Birmingham’s Children’s Crusade

MARIAN WRIGHT EDELMAN | 5/21/2018, 3:46 p.m.
Daddy,” the boy said, “I don’t want to disobey you, but I have made my pledge. If you try to ...

Children’s Defense Fund

“Daddy,” the boy said, “I don’t want to disobey you, but I have made my pledge. If you try to keep me home, I will sneak off. If you think I deserve to be punished for that, I’ll just have to take the punishment. For, you see, I’m not doing this only because I want to be free. I’m doing it also because I want freedom for you and Mama, and I want it to come before you die.”

This teenage boy that Dr. Martin Luther King Jr. overheard talking to his father was one of hundreds of Birmingham children and youths who 55 years ago this month decided to stand up for their and all our freedom. They stood up to fire hoses, police dogs, imprionment, and finally broke the back of Jim Crow in that city known as “Bombingham.”

Last week, Jack and Jill of America Inc. invited the Children’s Defense Fund to come together with them and over 2,000 children, youths and families from across the country in Birmingham’s Civil Rights District to commemorate that inspiring and courageous act of resistance and peaceful protest that played a pivotal role in changing American history. The anniversary celebration of the Birmingham Children’s Crusade was designed to remember, honor and follow the example of those front-line child soldiers and transforming catalysts in America’s greatest moral movement of the 20th century – the movement for civil rights and equal justice.

The Children’s Crusade happened at a critical time in the civil rights struggle in Birmingham. In April 1963, the Southern Christian Leadership Conference, together with the Alabama Christian Movement for Human Rights and its great and fearless leader Reverend Fred Shuttlesworth, had started a direct action desegregation campaign in the city. There were mass meetings, lunch counter sit-ins, nonviolent marches, and boycotts of segregated stores during the busy Easter shopping season. King became one of several hundred people arrested in the first weeks of the campaign when he was jailed for violating an anti-protest injunction April 12, Good Friday, and four days later wrote his Letter from a Birmingham Jail. As the days went on with little response from city leaders a new idea was raised: including more children and youths.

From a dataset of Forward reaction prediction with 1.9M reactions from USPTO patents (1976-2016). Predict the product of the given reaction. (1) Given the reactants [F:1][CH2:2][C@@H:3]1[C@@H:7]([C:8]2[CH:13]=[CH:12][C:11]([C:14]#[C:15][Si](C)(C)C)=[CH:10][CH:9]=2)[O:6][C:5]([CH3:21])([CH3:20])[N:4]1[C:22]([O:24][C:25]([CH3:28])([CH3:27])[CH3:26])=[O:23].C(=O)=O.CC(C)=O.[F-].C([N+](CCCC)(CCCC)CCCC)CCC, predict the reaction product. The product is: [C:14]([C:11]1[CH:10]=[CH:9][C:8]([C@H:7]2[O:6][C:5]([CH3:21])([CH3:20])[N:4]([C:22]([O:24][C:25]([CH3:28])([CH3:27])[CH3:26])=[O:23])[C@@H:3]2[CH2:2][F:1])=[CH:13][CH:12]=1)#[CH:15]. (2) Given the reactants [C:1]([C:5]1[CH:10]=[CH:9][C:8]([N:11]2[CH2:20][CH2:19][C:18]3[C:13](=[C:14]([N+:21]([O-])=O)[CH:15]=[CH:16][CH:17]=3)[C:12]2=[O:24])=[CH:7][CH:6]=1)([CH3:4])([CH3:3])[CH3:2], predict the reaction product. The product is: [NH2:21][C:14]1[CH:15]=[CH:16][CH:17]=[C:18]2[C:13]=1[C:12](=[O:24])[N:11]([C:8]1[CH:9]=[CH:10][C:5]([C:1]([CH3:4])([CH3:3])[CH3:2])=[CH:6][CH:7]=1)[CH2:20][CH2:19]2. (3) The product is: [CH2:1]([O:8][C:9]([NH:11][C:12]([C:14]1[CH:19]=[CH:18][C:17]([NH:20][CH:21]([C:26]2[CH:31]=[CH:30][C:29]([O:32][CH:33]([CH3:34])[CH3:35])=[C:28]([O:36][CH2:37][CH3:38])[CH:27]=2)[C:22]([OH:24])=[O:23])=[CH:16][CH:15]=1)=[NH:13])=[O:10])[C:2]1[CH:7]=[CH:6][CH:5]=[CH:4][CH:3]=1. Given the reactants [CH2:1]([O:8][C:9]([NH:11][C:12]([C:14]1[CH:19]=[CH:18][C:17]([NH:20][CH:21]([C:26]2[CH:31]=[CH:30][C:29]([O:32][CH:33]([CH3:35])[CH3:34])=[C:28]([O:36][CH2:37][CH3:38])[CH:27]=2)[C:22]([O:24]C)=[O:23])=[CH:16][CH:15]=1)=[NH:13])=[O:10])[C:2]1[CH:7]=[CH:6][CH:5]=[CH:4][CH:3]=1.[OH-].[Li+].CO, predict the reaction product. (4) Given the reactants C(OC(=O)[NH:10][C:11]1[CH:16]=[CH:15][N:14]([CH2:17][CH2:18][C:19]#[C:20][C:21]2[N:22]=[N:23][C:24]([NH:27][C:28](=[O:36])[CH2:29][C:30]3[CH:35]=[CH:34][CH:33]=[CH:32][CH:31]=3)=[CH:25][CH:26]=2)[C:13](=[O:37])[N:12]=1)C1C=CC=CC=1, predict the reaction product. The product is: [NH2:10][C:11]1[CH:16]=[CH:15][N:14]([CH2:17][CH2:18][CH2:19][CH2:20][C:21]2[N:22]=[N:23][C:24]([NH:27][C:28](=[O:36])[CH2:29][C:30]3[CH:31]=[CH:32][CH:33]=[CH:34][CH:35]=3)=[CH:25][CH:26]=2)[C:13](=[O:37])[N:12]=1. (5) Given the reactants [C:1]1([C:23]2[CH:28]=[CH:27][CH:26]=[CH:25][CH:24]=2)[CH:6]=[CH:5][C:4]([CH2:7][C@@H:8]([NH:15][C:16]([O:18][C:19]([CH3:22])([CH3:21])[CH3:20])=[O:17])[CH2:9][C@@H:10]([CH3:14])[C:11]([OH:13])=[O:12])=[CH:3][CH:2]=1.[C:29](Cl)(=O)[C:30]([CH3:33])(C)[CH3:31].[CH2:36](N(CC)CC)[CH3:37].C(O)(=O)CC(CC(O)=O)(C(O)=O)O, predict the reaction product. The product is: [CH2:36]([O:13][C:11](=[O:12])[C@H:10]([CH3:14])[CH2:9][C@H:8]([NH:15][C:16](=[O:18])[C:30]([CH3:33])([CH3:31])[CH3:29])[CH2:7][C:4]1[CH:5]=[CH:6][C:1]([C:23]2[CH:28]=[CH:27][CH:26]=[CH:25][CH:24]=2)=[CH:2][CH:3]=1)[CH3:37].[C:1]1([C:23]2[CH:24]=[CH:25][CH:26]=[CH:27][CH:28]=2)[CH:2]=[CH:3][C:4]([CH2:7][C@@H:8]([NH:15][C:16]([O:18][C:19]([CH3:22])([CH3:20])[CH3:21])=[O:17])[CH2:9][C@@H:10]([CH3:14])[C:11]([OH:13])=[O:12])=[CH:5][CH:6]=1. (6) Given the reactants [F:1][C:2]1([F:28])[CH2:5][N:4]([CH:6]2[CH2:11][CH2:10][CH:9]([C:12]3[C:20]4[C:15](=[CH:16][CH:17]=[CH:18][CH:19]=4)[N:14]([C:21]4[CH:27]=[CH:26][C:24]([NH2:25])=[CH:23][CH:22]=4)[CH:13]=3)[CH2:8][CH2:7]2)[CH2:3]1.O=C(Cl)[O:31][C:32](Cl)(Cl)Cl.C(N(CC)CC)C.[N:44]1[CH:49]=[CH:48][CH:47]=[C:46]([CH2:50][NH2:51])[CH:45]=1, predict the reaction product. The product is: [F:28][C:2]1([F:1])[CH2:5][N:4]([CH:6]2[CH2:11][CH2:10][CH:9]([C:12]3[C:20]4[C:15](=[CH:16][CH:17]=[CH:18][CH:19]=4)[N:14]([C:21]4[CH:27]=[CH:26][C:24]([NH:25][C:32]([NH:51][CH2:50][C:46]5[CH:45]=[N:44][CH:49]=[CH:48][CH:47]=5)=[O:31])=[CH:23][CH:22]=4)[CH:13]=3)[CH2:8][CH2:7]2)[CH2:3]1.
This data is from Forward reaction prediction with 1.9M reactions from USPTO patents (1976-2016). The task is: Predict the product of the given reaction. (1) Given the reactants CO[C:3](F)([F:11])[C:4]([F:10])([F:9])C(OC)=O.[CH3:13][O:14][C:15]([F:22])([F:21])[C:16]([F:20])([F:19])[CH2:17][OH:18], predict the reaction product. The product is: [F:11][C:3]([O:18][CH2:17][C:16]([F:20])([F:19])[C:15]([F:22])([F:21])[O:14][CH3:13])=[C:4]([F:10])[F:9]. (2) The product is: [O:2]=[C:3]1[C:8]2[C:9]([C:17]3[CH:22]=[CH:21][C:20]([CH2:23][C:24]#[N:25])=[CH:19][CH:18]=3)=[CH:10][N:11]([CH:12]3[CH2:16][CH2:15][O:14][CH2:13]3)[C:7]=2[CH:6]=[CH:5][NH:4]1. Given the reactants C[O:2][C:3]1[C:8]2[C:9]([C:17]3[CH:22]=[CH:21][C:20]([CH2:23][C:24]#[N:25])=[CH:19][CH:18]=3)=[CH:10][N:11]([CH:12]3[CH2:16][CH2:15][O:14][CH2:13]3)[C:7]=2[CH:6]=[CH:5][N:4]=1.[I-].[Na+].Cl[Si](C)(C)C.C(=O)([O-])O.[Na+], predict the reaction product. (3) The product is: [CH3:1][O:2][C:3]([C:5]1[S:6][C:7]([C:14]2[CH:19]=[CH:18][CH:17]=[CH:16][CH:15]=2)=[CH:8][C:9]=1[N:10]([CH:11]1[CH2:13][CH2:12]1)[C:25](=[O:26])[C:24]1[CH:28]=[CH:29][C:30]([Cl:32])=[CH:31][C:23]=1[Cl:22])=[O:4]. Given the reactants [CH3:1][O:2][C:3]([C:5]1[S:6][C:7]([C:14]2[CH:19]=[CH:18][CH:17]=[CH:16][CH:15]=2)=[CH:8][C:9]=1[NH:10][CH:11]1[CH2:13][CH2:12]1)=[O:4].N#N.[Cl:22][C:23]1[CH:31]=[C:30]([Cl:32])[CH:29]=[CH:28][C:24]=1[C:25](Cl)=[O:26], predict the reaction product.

Children didn’t face some of the risks adults might, including losing breadwinning jobs, and college students had already proven to be extremely effective activists in cities across the South in desegregating lunch counters. But once it became clear that many of the children volunteering for meetings and training sessions in Birmingham were high school students and some even younger, concern was raised about whether allowing and encouraging them to protest was too dangerous.

King later described the decision this way: “Even though we realized that involving teenagers and high-school students would bring down upon us a heavy fire of criticism, we felt that we needed this dramatic new dimension. Our people were demonstrating daily and going to jail in numbers, but we were still beating our heads against the brick wall of the city officials’ stubborn resolve to maintain the status quo. Our fight, if won, would benefit people of all ages. But most of all we were inspired with a desire to give to our young a true sense of their own stake in freedom and justice. We believed they would have the courage to respond to our call.”